# Revolutions per second for hydrogen molecule

1. Oct 4, 2014

### Effect

1. The problem statement, all variables and given/known data
The distance between the both nucleons in the H2 molecule is 0.0741 nm
The energy for the 3 lowest radiation levels of the molecule are:
$E_{0}=0 \\ E_{1}=0.0151 eV \\ E_{2}=0.0453 eV$
How many revolutions per second does the molecule rotate with in the different states?

2. Relevant equations
See attachment

3. The attempt at a solution
How many revolutions per second does the molecule rotate with? I thought that if f in the last equation above is frequency then the rotational speed would be omega=f*2pi. So if we rewrite the last equation we get
$f=\frac{E_{v}}{(\nu+1/2)h} \Leftrightarrow \omega=\frac{2\pi* E_{v}}{(\nu+1/2)h}$

Of course the first level gives zero rev/s but for the others I get the wrong answer. When putting in the above values, I get

$\omega=\frac{2\pi* 0.0151* 1.606*10^{-19}}{(1+1/2)*6.626*10^{-34}}=1.53*10^{14} rev/s$ which is incorrect. Also the other value gives the wrong answer in this equation.

$\omega_0 = 0 \\ \omega_1 = 5.2*10^{12} \\ \omega_2 = 9.0*10^{12} \\ (rev/s)$

I don't understand how to get to these answers. Shouldn't the above equation be used? Or is it something else that needs to be taken into consideration? Please help how to get to these answers.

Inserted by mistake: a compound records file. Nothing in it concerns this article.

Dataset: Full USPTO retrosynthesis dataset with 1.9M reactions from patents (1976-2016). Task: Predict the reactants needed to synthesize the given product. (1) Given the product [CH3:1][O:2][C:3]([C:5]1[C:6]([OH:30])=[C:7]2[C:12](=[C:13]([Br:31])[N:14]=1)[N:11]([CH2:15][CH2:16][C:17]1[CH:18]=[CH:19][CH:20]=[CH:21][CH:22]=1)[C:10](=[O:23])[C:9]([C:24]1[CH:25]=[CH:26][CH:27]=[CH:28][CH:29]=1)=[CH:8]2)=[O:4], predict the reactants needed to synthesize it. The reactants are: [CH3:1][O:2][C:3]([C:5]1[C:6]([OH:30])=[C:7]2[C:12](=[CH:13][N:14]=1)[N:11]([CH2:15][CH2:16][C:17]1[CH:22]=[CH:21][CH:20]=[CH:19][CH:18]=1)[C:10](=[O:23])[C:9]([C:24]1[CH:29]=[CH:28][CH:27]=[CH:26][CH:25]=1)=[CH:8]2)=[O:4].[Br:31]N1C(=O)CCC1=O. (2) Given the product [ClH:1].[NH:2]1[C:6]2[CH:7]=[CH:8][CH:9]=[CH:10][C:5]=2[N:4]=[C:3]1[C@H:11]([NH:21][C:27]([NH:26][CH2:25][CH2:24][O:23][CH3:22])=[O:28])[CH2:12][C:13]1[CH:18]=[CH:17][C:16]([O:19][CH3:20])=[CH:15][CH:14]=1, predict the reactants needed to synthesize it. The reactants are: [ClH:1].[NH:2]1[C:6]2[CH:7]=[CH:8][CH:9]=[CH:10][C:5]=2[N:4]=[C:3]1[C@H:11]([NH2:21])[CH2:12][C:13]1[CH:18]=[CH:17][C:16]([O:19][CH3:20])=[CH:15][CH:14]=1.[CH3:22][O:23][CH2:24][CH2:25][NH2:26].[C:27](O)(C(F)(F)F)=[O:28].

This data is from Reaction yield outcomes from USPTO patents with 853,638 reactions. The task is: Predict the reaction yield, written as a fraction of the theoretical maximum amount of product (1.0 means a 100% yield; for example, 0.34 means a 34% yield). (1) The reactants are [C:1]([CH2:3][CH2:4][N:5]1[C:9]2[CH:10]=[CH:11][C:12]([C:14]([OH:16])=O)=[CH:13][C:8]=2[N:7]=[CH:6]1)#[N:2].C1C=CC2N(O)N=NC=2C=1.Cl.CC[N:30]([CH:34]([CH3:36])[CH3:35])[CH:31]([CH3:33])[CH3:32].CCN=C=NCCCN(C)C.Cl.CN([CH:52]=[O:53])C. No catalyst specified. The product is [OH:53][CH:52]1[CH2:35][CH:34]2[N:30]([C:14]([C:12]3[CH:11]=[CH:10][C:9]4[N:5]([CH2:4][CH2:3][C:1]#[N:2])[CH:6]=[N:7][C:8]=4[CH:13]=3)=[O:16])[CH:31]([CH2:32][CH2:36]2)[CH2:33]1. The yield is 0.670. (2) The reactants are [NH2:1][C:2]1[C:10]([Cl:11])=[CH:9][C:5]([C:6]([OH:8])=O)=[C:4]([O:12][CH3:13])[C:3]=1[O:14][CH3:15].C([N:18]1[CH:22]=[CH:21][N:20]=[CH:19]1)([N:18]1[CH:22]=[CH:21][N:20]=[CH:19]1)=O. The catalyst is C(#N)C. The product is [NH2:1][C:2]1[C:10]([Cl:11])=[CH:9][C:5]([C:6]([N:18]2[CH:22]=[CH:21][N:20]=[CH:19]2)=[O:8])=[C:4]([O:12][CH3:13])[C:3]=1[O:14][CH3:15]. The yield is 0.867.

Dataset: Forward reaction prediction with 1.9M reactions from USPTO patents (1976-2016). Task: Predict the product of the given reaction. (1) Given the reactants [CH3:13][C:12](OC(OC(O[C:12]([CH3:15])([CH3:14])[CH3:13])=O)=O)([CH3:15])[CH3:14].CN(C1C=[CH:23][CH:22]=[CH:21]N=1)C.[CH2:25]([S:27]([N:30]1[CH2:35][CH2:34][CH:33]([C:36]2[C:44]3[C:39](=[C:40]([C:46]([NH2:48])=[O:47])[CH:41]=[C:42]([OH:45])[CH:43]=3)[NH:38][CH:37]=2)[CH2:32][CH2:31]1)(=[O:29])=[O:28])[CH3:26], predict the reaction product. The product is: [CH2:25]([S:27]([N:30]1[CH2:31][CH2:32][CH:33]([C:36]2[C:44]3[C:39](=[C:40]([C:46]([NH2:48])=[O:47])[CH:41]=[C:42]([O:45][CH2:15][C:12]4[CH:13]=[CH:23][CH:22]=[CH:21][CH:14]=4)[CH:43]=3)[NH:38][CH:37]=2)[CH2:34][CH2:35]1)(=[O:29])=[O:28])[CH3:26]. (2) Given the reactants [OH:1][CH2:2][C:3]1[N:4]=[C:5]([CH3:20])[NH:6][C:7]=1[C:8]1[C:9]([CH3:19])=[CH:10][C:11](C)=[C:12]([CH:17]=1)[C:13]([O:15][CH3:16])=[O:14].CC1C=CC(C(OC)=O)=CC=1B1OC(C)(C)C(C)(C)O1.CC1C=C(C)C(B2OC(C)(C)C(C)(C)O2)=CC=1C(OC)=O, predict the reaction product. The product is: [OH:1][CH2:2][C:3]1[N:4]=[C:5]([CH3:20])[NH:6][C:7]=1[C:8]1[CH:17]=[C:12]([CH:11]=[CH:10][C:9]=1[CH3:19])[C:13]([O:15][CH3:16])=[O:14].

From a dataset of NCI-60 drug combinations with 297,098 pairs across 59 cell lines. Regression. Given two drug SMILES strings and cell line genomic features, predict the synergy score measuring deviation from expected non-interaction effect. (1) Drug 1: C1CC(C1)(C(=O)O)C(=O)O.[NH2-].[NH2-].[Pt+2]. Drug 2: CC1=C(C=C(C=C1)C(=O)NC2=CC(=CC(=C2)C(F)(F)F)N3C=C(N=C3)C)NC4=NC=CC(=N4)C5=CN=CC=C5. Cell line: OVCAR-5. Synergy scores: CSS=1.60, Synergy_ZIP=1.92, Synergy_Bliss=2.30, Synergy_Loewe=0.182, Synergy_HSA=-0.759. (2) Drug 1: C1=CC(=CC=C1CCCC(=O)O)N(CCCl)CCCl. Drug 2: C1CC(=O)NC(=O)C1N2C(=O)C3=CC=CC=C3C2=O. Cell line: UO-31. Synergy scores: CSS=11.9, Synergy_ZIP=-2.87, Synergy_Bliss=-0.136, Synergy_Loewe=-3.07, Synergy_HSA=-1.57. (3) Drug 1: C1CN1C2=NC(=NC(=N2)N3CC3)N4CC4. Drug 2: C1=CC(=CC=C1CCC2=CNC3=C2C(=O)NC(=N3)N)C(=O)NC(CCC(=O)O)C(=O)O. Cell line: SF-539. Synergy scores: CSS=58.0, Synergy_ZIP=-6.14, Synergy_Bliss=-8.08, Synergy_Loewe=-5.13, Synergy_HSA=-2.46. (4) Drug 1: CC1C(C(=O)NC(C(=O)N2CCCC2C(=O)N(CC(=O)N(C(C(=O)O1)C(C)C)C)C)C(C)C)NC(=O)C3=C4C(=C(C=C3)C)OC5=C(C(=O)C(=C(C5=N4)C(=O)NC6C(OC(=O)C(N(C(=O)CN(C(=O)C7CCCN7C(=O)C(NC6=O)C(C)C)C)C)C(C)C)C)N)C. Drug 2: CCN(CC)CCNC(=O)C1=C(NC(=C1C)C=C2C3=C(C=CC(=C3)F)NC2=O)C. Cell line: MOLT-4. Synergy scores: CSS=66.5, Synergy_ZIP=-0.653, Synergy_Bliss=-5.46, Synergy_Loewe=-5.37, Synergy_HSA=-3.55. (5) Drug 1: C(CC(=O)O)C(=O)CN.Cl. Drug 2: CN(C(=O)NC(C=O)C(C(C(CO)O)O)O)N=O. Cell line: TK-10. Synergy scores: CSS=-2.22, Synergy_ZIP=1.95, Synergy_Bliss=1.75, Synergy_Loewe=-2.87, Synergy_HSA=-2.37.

#### Attached Files:

• ###### rotation.png
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Last edited: Oct 4, 2014
2. Oct 4, 2014

### vela

Staff Emeritus
The equation you started with applies to vibrations of the molecule, not rotations. It doesn't apply here.

You need to go back and review rotational kinematics to find out how the energy is related to the frequency of rotation.

3. Oct 4, 2014

### Effect

Do you mean rotational dynamics $$E_{rotational}=1/2 I\omega^2$$
This?

I still don't get the right answer.

4. Oct 4, 2014

### vela

Staff Emeritus
Yes, that's right. It worked for me. Show your work.

5. Oct 4, 2014

### Effect

$E_{rotational}=1/2 I\omega^2 \Leftrightarrow \omega=\sqrt{\frac{2E}{I}} \\ I=1/2mr^2$
$$\Rightarrow \omega=\sqrt{\frac{4E}{mr^2}}$$
$\Rightarrow \omega=\sqrt{\frac{4*0.0151*1.606*10^{-19}}{1.66*10^{-27}*(7.41*10^{-11})^2}}=1.03*10^{13}$

Last edited: Oct 4, 2014
6. Oct 4, 2014

### vela

Staff Emeritus
Divide by $2\pi$ since you want the result in rev/s.

7. Oct 4, 2014

### Effect

$\frac{1.03*10^{13}}{2\pi}=1.64*10^{12}$
Still not correct, correct answer should be $5.2*10^{12}$

8. Oct 4, 2014

### vela

Staff Emeritus
I don't get $1.03 \times 10^{13}$ in the numerator from the expression you gave above. I get $3.26 \times 10^{13}$.

9. Oct 4, 2014

### Effect

You are correct, I must have made a careless mistake somewhere. Thank you for your assistance!

10. Oct 5, 2014

### ehild

Under the square root, the result is 1.0642x1027. You took the square root of 1.0642, and added the magnitude 1013 instead of the square root of 10.642 x 10 26.